Interview excerpt from Lonely Planet Panama, 2007 Edition (p. 287) Interviewer: Matt Firestone


Rick Morales works as a guide for Ancon Expeditions, and has lead countless expeditions throughout the Darien and the rest of Panama. A linguist by training, Rick is completely bilingual and can convey his passion for wildlife and conservation in flawless Spanish and English.

LP: What is your background and how did you become a guide?

RM: I grew up in the western highlands of Panama, surrounded by mountains and by nature, so exploration became a hobby of mine since I was a child.  To be honest, i never thought that I could make a living as a guide, so I decided to take a different path and enrolled in university to study linguistics.  later on, by chance, a friend that worked at the same shipping agency as me changed career paths and moved to what was later known as Ancon Expeditions.  When we spoke on the phone, she told me that the guides at Ancon had the same interests as I did.  The next thing I knew, I was flying to the Darien with Hernan Arauz, one of the most famous guides in the country.  Tha was seven years and it was the beginning of my career.

LP: What makes your job unique?

RM: The best part of the job is that you get to travel to all of these amazing places and you’re always meeting lots of interesting people.  You can learn a lot from the guests who come on our trips, as well as the locals who live in the areas we visit --it’s a never-ending learning experience.  But, the most exciting part is definitely the hunt.  There’s a hunter inside every one of us.  Even though we may not hunt for survival anymore, there’s still that innate instinct.  When you’re out in the forest, trying to spot something, you have to key into that skill.  You hone into a slight sound or movement, and sometimes it’s rewarded with a great prize, be it a rare bird, a troop of monkeys or a heard of peccaries.  That’s the most exciting part -- ou never know what you’ll spot!  The only difference between us an the typical hunter is that we carry binoculars instead of firearms.

LP: What makes the Darien special?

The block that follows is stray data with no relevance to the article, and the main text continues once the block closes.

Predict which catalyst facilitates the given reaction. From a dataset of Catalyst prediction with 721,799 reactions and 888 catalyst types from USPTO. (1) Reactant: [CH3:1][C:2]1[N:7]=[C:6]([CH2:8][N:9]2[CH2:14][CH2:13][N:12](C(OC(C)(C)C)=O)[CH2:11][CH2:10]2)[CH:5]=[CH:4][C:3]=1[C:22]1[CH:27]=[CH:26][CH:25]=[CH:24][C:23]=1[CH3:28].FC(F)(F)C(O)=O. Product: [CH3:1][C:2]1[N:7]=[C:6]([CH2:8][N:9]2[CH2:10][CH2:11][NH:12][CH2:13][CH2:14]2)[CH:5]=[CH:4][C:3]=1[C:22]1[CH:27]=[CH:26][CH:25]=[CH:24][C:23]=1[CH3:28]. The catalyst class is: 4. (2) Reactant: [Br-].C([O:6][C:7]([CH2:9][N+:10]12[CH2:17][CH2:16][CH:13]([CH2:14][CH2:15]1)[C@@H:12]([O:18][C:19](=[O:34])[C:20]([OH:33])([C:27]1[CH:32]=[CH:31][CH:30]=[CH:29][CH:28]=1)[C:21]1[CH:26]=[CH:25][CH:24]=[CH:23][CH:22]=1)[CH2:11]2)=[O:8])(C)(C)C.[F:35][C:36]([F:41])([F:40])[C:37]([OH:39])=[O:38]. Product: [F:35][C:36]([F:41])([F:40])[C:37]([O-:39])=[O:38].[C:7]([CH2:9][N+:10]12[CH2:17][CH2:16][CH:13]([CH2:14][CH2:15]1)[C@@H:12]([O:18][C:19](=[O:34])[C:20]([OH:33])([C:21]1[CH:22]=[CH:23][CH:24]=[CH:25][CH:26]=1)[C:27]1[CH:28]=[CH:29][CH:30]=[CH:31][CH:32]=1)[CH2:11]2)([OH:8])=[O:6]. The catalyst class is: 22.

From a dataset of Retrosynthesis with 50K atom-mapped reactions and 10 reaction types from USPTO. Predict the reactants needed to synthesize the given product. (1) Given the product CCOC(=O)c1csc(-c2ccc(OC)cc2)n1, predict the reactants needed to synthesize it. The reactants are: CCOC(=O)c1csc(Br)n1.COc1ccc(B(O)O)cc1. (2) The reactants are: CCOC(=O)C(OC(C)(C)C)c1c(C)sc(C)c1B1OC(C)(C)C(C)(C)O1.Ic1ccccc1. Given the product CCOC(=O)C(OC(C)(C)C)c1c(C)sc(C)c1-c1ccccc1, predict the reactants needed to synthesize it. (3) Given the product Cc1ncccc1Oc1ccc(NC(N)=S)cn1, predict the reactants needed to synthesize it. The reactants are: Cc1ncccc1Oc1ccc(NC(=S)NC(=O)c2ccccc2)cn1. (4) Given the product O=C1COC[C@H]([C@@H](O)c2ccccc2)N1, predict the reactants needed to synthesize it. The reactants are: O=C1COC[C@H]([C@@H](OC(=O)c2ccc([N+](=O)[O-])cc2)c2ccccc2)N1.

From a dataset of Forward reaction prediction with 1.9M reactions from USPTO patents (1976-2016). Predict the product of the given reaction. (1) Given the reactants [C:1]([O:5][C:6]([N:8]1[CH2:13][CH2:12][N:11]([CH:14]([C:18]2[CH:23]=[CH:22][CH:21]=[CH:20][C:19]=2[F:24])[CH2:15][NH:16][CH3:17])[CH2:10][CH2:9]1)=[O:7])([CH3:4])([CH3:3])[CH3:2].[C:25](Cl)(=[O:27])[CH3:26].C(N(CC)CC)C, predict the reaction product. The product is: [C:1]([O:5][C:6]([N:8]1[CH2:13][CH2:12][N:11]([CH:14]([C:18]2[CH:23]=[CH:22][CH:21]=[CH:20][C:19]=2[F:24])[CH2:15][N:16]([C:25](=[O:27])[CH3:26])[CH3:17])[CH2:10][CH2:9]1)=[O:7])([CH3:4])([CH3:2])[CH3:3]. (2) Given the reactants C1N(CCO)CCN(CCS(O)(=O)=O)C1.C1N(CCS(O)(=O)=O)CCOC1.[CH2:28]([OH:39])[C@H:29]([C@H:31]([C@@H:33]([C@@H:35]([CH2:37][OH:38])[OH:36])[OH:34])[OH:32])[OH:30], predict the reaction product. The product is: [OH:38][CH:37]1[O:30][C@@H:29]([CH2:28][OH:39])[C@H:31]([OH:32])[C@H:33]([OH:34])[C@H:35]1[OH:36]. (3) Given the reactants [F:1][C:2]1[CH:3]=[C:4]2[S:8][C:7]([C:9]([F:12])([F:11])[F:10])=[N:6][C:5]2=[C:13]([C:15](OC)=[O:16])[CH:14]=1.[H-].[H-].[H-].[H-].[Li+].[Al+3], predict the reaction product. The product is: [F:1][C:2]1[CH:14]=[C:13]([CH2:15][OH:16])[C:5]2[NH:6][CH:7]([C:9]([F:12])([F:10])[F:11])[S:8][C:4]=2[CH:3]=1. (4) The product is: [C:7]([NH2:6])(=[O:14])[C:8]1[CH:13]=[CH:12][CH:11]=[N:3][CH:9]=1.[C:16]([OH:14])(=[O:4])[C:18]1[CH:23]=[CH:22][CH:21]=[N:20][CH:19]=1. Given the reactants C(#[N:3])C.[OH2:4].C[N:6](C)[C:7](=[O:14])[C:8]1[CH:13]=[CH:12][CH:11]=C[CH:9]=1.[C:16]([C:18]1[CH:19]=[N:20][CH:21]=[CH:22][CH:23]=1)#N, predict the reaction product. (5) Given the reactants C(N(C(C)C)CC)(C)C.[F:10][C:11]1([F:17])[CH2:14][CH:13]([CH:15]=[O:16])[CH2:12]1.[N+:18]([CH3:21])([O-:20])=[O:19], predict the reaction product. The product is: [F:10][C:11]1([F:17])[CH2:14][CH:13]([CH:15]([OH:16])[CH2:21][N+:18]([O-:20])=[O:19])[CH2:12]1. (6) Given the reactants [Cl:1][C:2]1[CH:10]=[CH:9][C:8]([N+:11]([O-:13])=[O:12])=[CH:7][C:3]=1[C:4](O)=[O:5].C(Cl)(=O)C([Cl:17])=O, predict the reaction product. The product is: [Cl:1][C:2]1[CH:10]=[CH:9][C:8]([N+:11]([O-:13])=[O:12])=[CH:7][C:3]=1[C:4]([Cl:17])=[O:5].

RM: The Darien is special because it represents the triumph of nature over human power.  The Darien was the first place in the mainland Americas to be colonized by the Europeans, so you would think that with its long history of human intervention, the Darien should be the most developed place in Panama, if not in all the Americas.  But it’s not -- instead, it’s one of the wildest places in the hemisphere, even after hundreds of years.  This gives me hope that there are places out there that can resist human colonization, and exist as sanctuaries for nature.

LP: Why has tourism been slow to develop in the Darien?

RM: It is indeed more difficult to travel here without the assistance and support of a reputable outfitter, but that’s due to the fact that it’s a raw, wild place.  Most of the Darien’s inhabitants are not bilingual and very few have a service-oriented mentality.  But there’s a big difference between being ‘raw’ and being ‘dangerous’.  The Darien has this negative reputation as a dangerous place and this unfortunately deters a lot of people from coming here.  The mainstream belief is that if someone comes to the Darien, they’re going to run into trouble.  The worst part is that this absurd idea is instilled in tourists by Panamanians themselves.  Everywhere you go in the Darien, tourists are warned by police that they’re proceeding at their own risk.  I really believe that if we could somehow erase this negative reputation, then more people would start discovering he Darien.  I’m not implying, however, that the Darien is for everyone.  People who are fond of nice hotels with all the creature comforts of civilization should reconsider going to this part of Panama.  The Darien is wild and we should keep it that way.  The last thing we want to see here is a bunch of foreign retirees living in a gated community called ‘The Darien Village’.

LP:  What is the future of tourism in the Darien?

RM: If people from all around the world started visiting the Darien, I think that tourism could help stimulate the economy of the region.  Right now, people in the Darien depend on farming and fishing for survival.  For the most part, farming is an extremely destructive activity because it doesn’t yield a lot, yet you need to destroy vast areas of forest for a relatively small plot of corn or rice.  Just think about how many locals could get involved in ecotourism if things changed here.  People in the Darien could have another means of survival and a new appreciation for their natural wealth.  But first we have to change the Darien’s negative image.